- Reaction score
I can’t think of a worse choice of acids than citric (well maybe Oxalic....),
I'll take citric over hydrocyanic.
I'll take citric over hydrocyanic.
I've heard certain notorious Gemans carried it in handy capsule form, but presumably not in brewing . Das ist Reinheitsgebot nicht.Point, hard to buy Prussic without an EUD, police check, a good gas mask...
That looks a lovely pint. It's only 3.5C and thick, grim, grey drizzle here in sunny Brittany, but I could happily sit on the terrace and drink a pint of that. What recipe did you use, if that's not an impertinent question?View attachment 121551
Just sampling the proper made pale I bottled from dregs that wouldn't fit in the keg. It's only a week old and sat hot outdoors at somewhere around 35 degrees so has carbed up fully.
Impressions? Apart from the tiniest bit acetaldehyde that I dare say will disappear in a couple more days (and you really have to look for it) this beer is a 10/10. I wouldn't be able to pick it wasn't made by someone like Feral if it was bought in some trendy pub. The hop flavour is off the charts, along with a moderate/strong nose of the 10gms centennial hop hash I placed in dry three days from crashing. It's a citrus bomb and funnily enough reminds me of mandarin, that's what I get from Centennial, though there were copious amounts of Cascade and Mosaic for all bittering in the whirlpool
Thanks so much guys, you've really helped a brother out so cheers to you!!
Unheard of here in France, but I've found a couple of recipes online with 5-star ratings so I'll give it a go. I see they they also do a Mosaic IPA, n harm in trying that one, too.Haha, Gold mate
It's actually the Pirate Life pale ale recipe I got from the head brewer just without the Carafa. Pale, carahell, medium crystal, bittering at flameout to 45ibu
By point higher, do you mean up to 5.4 or to 6.3? The first is no worry, the second about three times larger than corrections from mash temps usually specify.Just done making another. Mash pH was 5.3 with 1tsp citric acid. Then after that I checked calibration again my tap water and it had gone out 1 full point higher.. messing around with the samples I found it must have something to so with temperature because placing it into my cold water sample it would start correct while warm from the wort sample and slowly rise a full point higher than it should have. So really who knows exactly where I mashed in but if my assumptions are correct it was 5.3.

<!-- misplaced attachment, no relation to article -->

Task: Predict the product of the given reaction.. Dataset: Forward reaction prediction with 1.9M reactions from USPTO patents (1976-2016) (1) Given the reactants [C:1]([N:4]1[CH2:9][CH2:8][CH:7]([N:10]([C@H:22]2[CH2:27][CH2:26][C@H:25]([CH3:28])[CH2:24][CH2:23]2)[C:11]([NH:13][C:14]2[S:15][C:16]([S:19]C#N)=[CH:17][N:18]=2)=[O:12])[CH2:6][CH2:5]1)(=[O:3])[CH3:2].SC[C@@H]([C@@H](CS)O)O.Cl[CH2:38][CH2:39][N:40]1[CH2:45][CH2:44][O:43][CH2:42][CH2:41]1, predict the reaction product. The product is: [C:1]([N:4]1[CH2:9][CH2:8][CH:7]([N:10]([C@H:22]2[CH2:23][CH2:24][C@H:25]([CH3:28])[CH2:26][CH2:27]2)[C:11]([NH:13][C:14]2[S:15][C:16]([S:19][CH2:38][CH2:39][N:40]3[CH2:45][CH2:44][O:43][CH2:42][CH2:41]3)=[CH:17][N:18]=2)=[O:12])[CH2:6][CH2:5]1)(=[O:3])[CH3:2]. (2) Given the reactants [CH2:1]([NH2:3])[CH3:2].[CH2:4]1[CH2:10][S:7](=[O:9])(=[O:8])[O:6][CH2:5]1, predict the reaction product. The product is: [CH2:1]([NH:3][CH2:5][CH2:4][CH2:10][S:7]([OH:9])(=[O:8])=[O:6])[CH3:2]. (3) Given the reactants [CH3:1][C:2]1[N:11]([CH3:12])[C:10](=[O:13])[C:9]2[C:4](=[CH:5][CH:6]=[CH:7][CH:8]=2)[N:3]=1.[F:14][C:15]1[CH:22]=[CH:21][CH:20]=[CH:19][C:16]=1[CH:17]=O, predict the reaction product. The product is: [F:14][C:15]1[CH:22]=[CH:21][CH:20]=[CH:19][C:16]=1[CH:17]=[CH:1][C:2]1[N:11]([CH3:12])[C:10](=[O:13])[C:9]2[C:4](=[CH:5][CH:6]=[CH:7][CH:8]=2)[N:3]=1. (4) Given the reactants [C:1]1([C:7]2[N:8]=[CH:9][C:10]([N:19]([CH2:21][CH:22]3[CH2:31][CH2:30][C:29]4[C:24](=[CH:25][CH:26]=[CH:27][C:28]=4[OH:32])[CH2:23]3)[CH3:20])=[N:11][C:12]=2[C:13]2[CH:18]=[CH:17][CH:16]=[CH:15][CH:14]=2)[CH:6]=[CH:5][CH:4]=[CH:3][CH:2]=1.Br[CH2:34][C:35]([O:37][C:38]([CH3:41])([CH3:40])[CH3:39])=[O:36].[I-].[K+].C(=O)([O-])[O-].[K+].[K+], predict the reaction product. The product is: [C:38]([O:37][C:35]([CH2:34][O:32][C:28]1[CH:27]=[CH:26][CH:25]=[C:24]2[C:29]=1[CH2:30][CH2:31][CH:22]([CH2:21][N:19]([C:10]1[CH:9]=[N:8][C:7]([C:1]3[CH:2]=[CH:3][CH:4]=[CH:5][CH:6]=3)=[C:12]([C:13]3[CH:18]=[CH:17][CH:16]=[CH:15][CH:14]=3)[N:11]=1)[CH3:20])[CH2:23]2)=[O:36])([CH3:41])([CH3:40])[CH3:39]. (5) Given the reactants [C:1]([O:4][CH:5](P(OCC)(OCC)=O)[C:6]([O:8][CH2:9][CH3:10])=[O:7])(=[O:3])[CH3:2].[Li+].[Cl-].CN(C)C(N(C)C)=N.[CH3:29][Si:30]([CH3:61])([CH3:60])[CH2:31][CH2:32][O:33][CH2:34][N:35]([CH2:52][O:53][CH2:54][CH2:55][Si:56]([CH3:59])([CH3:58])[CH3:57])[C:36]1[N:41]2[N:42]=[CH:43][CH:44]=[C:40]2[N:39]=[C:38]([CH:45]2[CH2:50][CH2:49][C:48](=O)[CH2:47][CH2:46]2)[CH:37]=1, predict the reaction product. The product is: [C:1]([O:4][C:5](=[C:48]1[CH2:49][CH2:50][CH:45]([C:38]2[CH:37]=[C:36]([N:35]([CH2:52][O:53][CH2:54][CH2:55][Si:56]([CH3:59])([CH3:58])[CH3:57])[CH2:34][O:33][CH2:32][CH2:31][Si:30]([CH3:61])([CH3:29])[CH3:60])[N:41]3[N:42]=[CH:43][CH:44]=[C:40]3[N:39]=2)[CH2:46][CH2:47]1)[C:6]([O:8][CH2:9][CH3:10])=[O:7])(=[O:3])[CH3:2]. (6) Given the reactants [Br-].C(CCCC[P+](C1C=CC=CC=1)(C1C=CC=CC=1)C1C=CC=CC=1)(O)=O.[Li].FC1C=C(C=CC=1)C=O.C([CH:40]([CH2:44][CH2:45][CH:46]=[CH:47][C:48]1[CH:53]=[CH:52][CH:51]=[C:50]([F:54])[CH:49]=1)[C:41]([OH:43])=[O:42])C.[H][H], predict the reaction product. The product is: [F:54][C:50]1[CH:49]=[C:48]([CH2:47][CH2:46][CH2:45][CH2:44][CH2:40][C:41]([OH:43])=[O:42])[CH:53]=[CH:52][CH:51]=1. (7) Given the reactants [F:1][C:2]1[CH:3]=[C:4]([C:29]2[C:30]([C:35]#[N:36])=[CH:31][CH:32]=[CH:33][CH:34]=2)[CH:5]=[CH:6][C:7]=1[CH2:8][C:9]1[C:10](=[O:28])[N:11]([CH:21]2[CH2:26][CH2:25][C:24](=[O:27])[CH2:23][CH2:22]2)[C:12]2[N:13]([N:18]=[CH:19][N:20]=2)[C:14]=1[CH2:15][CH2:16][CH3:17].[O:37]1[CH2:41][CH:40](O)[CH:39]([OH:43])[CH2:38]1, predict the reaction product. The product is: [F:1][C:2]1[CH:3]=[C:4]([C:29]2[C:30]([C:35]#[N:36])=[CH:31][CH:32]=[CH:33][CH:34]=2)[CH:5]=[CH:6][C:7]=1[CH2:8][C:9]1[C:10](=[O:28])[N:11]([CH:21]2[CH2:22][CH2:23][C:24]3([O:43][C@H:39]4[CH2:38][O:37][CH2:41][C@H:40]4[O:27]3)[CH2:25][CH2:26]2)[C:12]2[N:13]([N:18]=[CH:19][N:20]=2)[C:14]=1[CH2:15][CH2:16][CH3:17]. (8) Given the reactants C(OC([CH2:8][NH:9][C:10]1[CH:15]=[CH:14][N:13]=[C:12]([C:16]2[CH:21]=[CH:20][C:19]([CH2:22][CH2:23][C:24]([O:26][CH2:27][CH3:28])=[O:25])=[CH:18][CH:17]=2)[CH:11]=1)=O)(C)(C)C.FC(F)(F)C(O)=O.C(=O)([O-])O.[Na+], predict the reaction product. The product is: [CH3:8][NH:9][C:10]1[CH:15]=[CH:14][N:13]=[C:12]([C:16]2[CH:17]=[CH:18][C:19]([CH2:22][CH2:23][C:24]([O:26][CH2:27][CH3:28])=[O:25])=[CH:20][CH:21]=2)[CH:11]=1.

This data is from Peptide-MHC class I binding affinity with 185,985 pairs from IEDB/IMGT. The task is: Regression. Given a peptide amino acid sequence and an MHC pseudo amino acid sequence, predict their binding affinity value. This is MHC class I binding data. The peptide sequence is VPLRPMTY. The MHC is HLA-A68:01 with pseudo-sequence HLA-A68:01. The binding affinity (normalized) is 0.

Final wort after hops thrown in a cold, I'm choosing to adjust to pH 5 before pitching the yeast. (pH 6 with my meter in it's current state..)
Have reordered some calibration solution along with storage solution and will never measure even remotely warm wort again
Said brew is well and truly underway having been ten days, now, in the fermenter. It doesn't look like @Doctormcbrewdle 's version because I put the Carafa in. As it was for colour, I went with the Carafa Special #3 by Weyermann. It's astonishing what such a small quantity of black malt can do to the colour!! If I make a second batch I'll leave it out, I think. The dry hop charge went in when the wort had cooled to 75C and steeped for 30 minutes before cooling to pitching temperature. Pitched with CML "Five", which is a standard Chico yeast repackaged for a Scottish company. This is instead of the Canadian offering, which, last time I used it, was a bit "eggy".Inspired by Doctormcbrewdle's enthusiasm for Pirate Life Pale Ale, I decidd to have a go, since I'd never heard of it before this thread and the chances of it ever turning up in France are negligible. Found a couple of recipes and with some guidance from the venerable Doc, I've got what I reckon is a pretty good recipe. We'll see.
So, with Pale Ale Malt from Ireland, Carahell from England and Crystal malt from England, Carafa from Germany. Hops from Germany and the U.S. water from France and Yeast from Canada I'm putting together an Aussie interpretation of an American Pale Ale. What could possibly go wrong!